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HA Frankenbody, a New Imaging Tool to Visualize Single Molecules and Nascent Peptides

Posted by Alyssa Cecchetelli on Oct 10, 2019 8:41:58 AM

Part stable scaffold, part epitope binding region, all fused to a fluorescent protein. “Frankenbody,” like the infamous frankenstein, was constructed by grafting different parts together. By combining two optimized elements of an antibody probe, scientists can now more easily visualize single molecules and newly formed proteins. 

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Topics: Fluorescent Proteins, Localization with Fluorescent Proteins

Fluorescent Proteins 101: Monitoring Cell Mobility Using Fluorescent Proteins

Posted by Benoit Giquel on Aug 15, 2017 9:24:39 AM

In complex metazoans, rapid cell division and large scale cell mobility are essential processes during embryonic development. These are required for a growing organism to make the complicated transition from a clump of cells to a fully differentiated body. In contrast, these dynamic processes are largely absent in adult organisms, where tissues structures are more stable and local movements predominate (e.g. a basal progenitor cell migrating to the epithelium). At this stage, only cells from the immune system show wide scale mobility with movement from the bone marrow and other lymphoid organs to specific tissues where they can scan for any signs of danger. In this post we’ll focus on how fluorescent proteins can and have been used to monitor cellular movements in the immune system. The techniques used here could be adapted to studying other systems in which there is large scale cellular movement throughout an organism.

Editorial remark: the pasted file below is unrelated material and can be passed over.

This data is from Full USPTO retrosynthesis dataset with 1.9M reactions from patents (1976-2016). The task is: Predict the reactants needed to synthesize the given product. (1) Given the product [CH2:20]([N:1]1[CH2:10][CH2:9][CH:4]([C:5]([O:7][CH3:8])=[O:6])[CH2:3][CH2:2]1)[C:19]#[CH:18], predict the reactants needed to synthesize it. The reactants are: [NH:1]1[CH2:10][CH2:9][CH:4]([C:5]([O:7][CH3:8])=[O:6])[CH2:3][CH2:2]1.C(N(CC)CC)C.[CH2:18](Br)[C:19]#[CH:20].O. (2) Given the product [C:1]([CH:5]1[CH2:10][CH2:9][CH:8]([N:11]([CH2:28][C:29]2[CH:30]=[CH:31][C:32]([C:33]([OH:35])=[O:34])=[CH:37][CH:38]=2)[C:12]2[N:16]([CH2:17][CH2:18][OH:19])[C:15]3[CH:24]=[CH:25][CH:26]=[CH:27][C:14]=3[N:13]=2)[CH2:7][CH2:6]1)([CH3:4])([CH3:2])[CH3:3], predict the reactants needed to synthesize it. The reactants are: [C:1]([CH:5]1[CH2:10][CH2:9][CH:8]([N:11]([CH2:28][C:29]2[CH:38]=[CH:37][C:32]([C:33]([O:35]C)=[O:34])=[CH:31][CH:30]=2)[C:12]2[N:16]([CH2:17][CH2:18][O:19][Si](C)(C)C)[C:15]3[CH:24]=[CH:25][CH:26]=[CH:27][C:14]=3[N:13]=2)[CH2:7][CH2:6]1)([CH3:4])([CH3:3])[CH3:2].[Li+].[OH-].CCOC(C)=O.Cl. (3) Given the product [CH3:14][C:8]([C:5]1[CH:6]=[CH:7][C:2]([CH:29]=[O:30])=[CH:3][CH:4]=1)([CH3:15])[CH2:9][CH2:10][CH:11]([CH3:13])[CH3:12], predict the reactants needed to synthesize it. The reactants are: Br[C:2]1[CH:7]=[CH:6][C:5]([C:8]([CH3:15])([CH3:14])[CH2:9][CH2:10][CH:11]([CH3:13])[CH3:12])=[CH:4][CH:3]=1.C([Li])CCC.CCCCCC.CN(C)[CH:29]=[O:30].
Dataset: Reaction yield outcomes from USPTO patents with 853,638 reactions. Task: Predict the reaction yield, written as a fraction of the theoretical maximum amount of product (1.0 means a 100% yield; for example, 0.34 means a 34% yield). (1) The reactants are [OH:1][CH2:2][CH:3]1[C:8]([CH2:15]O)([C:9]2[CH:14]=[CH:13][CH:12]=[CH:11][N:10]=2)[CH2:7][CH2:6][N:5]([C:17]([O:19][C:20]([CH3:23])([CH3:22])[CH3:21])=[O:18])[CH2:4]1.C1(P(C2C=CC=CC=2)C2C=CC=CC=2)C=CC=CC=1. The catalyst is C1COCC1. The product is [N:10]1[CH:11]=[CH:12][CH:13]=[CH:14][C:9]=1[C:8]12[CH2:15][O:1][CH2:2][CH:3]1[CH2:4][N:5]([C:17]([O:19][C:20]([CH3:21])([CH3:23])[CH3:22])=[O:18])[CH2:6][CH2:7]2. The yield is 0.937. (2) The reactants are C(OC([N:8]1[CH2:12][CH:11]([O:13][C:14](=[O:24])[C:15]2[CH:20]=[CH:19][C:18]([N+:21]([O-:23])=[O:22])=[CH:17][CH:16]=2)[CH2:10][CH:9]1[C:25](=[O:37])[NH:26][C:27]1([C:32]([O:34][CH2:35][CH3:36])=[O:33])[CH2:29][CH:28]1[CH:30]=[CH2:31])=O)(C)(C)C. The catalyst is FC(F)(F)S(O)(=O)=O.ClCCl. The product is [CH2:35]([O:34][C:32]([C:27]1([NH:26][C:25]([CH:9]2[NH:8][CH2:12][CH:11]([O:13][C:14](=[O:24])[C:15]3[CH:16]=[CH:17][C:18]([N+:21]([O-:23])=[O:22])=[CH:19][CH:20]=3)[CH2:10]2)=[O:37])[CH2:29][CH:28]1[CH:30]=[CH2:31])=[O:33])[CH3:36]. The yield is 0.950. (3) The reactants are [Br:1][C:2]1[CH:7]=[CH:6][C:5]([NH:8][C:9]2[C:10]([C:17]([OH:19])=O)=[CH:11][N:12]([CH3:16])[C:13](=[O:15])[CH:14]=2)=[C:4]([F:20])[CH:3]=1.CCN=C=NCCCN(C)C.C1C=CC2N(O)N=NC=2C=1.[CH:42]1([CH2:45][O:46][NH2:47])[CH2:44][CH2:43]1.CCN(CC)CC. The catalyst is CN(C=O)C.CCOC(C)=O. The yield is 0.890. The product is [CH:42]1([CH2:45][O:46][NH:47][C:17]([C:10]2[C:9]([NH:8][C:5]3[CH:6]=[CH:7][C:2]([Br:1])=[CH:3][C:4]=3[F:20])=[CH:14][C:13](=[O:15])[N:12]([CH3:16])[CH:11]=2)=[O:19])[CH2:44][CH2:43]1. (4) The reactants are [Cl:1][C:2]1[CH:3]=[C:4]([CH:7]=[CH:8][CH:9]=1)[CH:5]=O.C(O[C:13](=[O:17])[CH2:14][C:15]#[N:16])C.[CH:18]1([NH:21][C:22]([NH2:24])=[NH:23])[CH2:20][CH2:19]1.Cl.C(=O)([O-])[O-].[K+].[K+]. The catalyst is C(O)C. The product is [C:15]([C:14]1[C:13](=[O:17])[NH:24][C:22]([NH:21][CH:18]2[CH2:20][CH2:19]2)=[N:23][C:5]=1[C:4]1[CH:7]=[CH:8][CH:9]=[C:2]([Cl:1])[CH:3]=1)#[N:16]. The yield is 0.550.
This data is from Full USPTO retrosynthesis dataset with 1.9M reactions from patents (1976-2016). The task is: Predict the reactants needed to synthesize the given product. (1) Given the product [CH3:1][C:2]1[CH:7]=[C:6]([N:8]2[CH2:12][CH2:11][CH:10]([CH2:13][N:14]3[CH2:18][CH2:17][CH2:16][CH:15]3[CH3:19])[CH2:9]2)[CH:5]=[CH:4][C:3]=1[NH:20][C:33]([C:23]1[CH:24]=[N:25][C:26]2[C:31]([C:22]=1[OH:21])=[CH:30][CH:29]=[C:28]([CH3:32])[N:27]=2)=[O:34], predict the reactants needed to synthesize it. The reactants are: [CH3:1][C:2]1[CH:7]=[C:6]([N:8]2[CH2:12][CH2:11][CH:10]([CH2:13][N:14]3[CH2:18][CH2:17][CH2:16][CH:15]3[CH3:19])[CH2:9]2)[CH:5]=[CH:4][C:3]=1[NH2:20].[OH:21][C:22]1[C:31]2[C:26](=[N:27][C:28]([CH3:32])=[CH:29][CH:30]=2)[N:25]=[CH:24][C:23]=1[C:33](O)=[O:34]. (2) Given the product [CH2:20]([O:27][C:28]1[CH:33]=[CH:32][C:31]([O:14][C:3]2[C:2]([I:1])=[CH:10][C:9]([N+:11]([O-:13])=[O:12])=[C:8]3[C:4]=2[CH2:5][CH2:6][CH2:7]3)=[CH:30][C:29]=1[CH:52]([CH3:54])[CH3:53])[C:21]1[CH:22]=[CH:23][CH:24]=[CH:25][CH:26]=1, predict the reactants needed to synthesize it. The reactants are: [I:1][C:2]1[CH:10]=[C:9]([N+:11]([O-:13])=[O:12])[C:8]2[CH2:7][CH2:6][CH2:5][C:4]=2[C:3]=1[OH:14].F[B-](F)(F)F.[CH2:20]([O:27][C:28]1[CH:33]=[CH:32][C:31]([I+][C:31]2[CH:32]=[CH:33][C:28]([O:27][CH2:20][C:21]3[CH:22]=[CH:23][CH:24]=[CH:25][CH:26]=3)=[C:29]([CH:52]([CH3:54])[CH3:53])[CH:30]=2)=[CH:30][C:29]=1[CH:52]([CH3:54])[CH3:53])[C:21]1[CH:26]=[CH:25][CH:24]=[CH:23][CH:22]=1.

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Topics: Fluorescent Proteins, Fluorescent Proteins 101, Localization with Fluorescent Proteins

Visualizing Translation at the Single Molecule Level

Posted by Mary Gearing on Aug 1, 2017 9:15:16 AM

Regulating translation is key to cellular function, especially during development or stress. With ribosome profiling, researchers have been able to study the effects of various stimuli on global translation, but a visual technique to study translation remained elusive. Two techniques developed by Addgene depositors have made it easier to track translation in two different ways: by monitoring the first round of translation or by tracking the translation of a single mRNA over time. Both are helping researchers explore the complexity of translational control in cellular physiology.

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Topics: Fluorescent Proteins, Localization with Fluorescent Proteins

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